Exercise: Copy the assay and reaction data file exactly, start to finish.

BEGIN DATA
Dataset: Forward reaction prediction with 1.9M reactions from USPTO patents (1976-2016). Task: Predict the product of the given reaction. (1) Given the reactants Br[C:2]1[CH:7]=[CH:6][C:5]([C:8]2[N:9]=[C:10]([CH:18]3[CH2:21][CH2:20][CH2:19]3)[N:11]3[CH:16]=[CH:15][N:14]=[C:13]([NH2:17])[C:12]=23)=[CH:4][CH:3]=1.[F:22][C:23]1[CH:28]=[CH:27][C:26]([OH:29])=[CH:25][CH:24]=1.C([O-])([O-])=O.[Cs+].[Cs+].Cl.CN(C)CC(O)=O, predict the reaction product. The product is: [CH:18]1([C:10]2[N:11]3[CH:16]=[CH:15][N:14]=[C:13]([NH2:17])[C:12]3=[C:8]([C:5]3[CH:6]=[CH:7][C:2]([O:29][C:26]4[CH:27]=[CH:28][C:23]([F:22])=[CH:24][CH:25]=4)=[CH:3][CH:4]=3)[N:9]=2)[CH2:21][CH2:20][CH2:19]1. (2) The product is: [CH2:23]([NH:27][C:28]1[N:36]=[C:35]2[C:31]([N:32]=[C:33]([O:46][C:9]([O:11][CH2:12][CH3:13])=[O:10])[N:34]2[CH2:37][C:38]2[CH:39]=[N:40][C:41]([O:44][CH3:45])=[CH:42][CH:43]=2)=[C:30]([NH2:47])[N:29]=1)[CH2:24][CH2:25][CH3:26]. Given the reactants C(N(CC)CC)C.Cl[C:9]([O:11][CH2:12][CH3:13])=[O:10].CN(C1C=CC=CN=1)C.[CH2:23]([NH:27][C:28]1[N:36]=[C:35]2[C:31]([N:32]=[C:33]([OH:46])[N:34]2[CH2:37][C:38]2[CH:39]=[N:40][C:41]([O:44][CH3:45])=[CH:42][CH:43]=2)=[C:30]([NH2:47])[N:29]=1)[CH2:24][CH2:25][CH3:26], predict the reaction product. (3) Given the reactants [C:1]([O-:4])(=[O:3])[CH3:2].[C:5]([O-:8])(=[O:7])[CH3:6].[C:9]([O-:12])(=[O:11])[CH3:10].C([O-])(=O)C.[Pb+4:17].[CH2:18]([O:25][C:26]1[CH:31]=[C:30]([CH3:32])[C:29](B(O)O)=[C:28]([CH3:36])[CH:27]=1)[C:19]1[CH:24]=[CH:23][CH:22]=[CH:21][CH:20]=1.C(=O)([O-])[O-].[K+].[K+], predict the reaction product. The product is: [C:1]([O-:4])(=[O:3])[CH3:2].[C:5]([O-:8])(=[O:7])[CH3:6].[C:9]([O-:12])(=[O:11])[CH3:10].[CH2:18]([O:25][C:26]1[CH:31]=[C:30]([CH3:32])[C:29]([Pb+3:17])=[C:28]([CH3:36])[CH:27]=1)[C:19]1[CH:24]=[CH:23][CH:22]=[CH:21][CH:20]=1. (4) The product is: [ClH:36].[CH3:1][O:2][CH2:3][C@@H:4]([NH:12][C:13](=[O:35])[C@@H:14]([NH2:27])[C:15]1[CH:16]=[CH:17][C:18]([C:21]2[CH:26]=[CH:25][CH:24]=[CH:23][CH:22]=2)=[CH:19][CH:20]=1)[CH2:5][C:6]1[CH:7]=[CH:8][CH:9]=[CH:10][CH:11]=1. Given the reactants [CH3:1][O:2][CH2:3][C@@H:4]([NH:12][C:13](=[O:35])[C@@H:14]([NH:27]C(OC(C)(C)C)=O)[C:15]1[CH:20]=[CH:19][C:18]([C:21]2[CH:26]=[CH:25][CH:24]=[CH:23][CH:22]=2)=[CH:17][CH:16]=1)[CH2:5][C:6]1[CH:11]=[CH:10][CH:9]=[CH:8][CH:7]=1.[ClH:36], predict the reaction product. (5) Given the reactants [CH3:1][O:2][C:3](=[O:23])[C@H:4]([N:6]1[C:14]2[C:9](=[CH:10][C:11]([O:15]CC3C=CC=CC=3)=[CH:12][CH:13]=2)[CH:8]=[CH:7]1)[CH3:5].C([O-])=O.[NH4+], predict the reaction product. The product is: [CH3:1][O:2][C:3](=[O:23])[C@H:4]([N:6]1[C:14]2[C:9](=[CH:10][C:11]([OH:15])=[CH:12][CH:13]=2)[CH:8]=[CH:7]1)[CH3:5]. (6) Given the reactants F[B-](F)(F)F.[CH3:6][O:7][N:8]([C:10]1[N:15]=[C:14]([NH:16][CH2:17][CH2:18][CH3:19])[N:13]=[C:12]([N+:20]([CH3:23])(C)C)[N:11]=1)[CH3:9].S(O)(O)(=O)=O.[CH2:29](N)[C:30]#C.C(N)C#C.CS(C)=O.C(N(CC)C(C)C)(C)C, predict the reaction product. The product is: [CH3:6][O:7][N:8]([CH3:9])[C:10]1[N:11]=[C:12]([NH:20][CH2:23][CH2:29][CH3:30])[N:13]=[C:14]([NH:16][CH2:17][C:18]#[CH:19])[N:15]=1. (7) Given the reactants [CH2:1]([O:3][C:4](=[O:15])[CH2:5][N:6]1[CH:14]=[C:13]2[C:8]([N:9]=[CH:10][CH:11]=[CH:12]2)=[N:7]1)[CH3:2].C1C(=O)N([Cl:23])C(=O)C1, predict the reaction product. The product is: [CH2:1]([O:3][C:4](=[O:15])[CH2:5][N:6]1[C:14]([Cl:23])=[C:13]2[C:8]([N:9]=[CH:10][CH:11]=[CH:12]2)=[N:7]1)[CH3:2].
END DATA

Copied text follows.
Dataset: Forward reaction prediction with 1.9M reactions from USPTO patents (1976-2016). Task: Predict the product of the given reaction. (1) Given the reactants Br[C:2]1[CH:7]=[CH:6][C:5]([C:8]2[N:9]=[C:10]([CH:18]3[CH2:21][CH2:20][CH2:19]3)[N:11]3[CH:16]=[CH:15][N:14]=[C:13]([NH2:17])[C:12]=23)=[CH:4][CH:3]=1.[F:22][C:23]1[CH:28]=[CH:27][C:26]([OH:29])=[CH:25][CH:24]=1.C([O-])([O-])=O.[Cs+].[Cs+].Cl.CN(C)CC(O)=O, predict the reaction product. The product is: [CH:18]1([C:10]2[N:11]3[CH:16]=[CH:15][N:14]=[C:13]([NH2:17])[C:12]3=[C:8]([C:5]3[CH:6]=[CH:7][C:2]([O:29][C:26]4[CH:27]=[CH:28][C:23]([F:22])=[CH:24][CH:25]=4)=[CH:3][CH:4]=3)[N:9]=2)[CH2:21][CH2:20][CH2:19]1. (2) The product is: [CH2:23]([NH:27][C:28]1[N:36]=[C:35]2[C:31]([N:32]=[C:33]([O:46][C:9]([O:11][CH2:12][CH3:13])=[O:10])[N:34]2[CH2:37][C:38]2[CH:39]=[N:40][C:41]([O:44][CH3:45])=[CH:42][CH:43]=2)=[C:30]([NH2:47])[N:29]=1)[CH2:24][CH2:25][CH3:26]. Given the reactants C(N(CC)CC)C.Cl[C:9]([O:11][CH2:12][CH3:13])=[O:10].CN(C1C=CC=CN=1)C.[CH2:23]([NH:27][C:28]1[N:36]=[C:35]2[C:31]([N:32]=[C:33]([OH:46])[N:34]2[CH2:37][C:38]2[CH:39]=[N:40][C:41]([O:44][CH3:45])=[CH:42][CH:43]=2)=[C:30]([NH2:47])[N:29]=1)[CH2:24][CH2:25][CH3:26], predict the reaction product. (3) Given the reactants [C:1]([O-:4])(=[O:3])[CH3:2].[C:5]([O-:8])(=[O:7])[CH3:6].[C:9]([O-:12])(=[O:11])[CH3:10].C([O-])(=O)C.[Pb+4:17].[CH2:18]([O:25][C:26]1[CH:31]=[C:30]([CH3:32])[C:29](B(O)O)=[C:28]([CH3:36])[CH:27]=1)[C:19]1[CH:24]=[CH:23][CH:22]=[CH:21][CH:20]=1.C(=O)([O-])[O-].[K+].[K+], predict the reaction product. The product is: [C:1]([O-:4])(=[O:3])[CH3:2].[C:5]([O-:8])(=[O:7])[CH3:6].[C:9]([O-:12])(=[O:11])[CH3:10].[CH2:18]([O:25][C:26]1[CH:31]=[C:30]([CH3:32])[C:29]([Pb+3:17])=[C:28]([CH3:36])[CH:27]=1)[C:19]1[CH:24]=[CH:23][CH:22]=[CH:21][CH:20]=1. (4) The product is: [ClH:36].[CH3:1][O:2][CH2:3][C@@H:4]([NH:12][C:13](=[O:35])[C@@H:14]([NH2:27])[C:15]1[CH:16]=[CH:17][C:18]([C:21]2[CH:26]=[CH:25][CH:24]=[CH:23][CH:22]=2)=[CH:19][CH:20]=1)[CH2:5][C:6]1[CH:7]=[CH:8][CH:9]=[CH:10][CH:11]=1. Given the reactants [CH3:1][O:2][CH2:3][C@@H:4]([NH:12][C:13](=[O:35])[C@@H:14]([NH:27]C(OC(C)(C)C)=O)[C:15]1[CH:20]=[CH:19][C:18]([C:21]2[CH:26]=[CH:25][CH:24]=[CH:23][CH:22]=2)=[CH:17][CH:16]=1)[CH2:5][C:6]1[CH:11]=[CH:10][CH:9]=[CH:8][CH:7]=1.[ClH:36], predict the reaction product. (5) Given the reactants [CH3:1][O:2][C:3](=[O:23])[C@H:4]([N:6]1[C:14]2[C:9](=[CH:10][C:11]([O:15]CC3C=CC=CC=3)=[CH:12][CH:13]=2)[CH:8]=[CH:7]1)[CH3:5].C([O-])=O.[NH4+], predict the reaction product. The product is: [CH3:1][O:2][C:3](=[O:23])[C@H:4]([N:6]1[C:14]2[C:9](=[CH:10][C:11]([OH:15])=[CH:12][CH:13]=2)[CH:8]=[CH:7]1)[CH3:5]. (6) Given the reactants F[B-](F)(F)F.[CH3:6][O:7][N:8]([C:10]1[N:15]=[C:14]([NH:16][CH2:17][CH2:18][CH3:19])[N:13]=[C:12]([N+:20]([CH3:23])(C)C)[N:11]=1)[CH3:9].S(O)(O)(=O)=O.[CH2:29](N)[C:30]#C.C(N)C#C.CS(C)=O.C(N(CC)C(C)C)(C)C, predict the reaction product. The product is: [CH3:6][O:7][N:8]([CH3:9])[C:10]1[N:11]=[C:12]([NH:20][CH2:23][CH2:29][CH3:30])[N:13]=[C:14]([NH:16][CH2:17][C:18]#[CH:19])[N:15]=1. (7) Given the reactants [CH2:1]([O:3][C:4](=[O:15])[CH2:5][N:6]1[CH:14]=[C:13]2[C:8]([N:9]=[CH:10][CH:11]=[CH:12]2)=[N:7]1)[CH3:2].C1C(=O)N([Cl:23])C(=O)C1, predict the reaction product. The product is: [CH2:1]([O:3][C:4](=[O:15])[CH2:5][N:6]1[C:14]([Cl:23])=[C:13]2[C:8]([N:9]=[CH:10][CH:11]=[CH:12]2)=[N:7]1)[CH3:2].